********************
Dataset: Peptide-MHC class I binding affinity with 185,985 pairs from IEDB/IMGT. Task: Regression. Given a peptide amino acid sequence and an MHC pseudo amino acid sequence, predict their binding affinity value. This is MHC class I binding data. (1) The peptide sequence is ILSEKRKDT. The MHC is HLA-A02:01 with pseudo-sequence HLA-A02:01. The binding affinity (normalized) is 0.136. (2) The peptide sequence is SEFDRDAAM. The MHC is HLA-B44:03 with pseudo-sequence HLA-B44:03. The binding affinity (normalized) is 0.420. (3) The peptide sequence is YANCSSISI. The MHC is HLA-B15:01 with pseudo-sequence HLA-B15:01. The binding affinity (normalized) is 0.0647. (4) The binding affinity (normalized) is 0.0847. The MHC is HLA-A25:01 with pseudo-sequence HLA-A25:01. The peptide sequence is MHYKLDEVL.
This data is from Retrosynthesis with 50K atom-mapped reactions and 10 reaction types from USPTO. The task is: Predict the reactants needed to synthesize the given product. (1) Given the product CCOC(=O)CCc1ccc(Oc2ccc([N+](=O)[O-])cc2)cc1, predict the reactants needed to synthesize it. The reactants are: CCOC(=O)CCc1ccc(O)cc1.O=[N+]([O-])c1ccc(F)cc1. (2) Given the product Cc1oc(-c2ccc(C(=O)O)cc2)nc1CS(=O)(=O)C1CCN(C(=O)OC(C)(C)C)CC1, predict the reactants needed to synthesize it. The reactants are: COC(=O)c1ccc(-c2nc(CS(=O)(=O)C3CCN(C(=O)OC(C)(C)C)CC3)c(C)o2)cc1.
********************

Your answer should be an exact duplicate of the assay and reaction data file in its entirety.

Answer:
Dataset: Peptide-MHC class I binding affinity with 185,985 pairs from IEDB/IMGT. Task: Regression. Given a peptide amino acid sequence and an MHC pseudo amino acid sequence, predict their binding affinity value. This is MHC class I binding data. (1) The peptide sequence is ILSEKRKDT. The MHC is HLA-A02:01 with pseudo-sequence HLA-A02:01. The binding affinity (normalized) is 0.136. (2) The peptide sequence is SEFDRDAAM. The MHC is HLA-B44:03 with pseudo-sequence HLA-B44:03. The binding affinity (normalized) is 0.420. (3) The peptide sequence is YANCSSISI. The MHC is HLA-B15:01 with pseudo-sequence HLA-B15:01. The binding affinity (normalized) is 0.0647. (4) The binding affinity (normalized) is 0.0847. The MHC is HLA-A25:01 with pseudo-sequence HLA-A25:01. The peptide sequence is MHYKLDEVL.
This data is from Retrosynthesis with 50K atom-mapped reactions and 10 reaction types from USPTO. The task is: Predict the reactants needed to synthesize the given product. (1) Given the product CCOC(=O)CCc1ccc(Oc2ccc([N+](=O)[O-])cc2)cc1, predict the reactants needed to synthesize it. The reactants are: CCOC(=O)CCc1ccc(O)cc1.O=[N+]([O-])c1ccc(F)cc1. (2) Given the product Cc1oc(-c2ccc(C(=O)O)cc2)nc1CS(=O)(=O)C1CCN(C(=O)OC(C)(C)C)CC1, predict the reactants needed to synthesize it. The reactants are: COC(=O)c1ccc(-c2nc(CS(=O)(=O)C3CCN(C(=O)OC(C)(C)C)CC3)c(C)o2)cc1.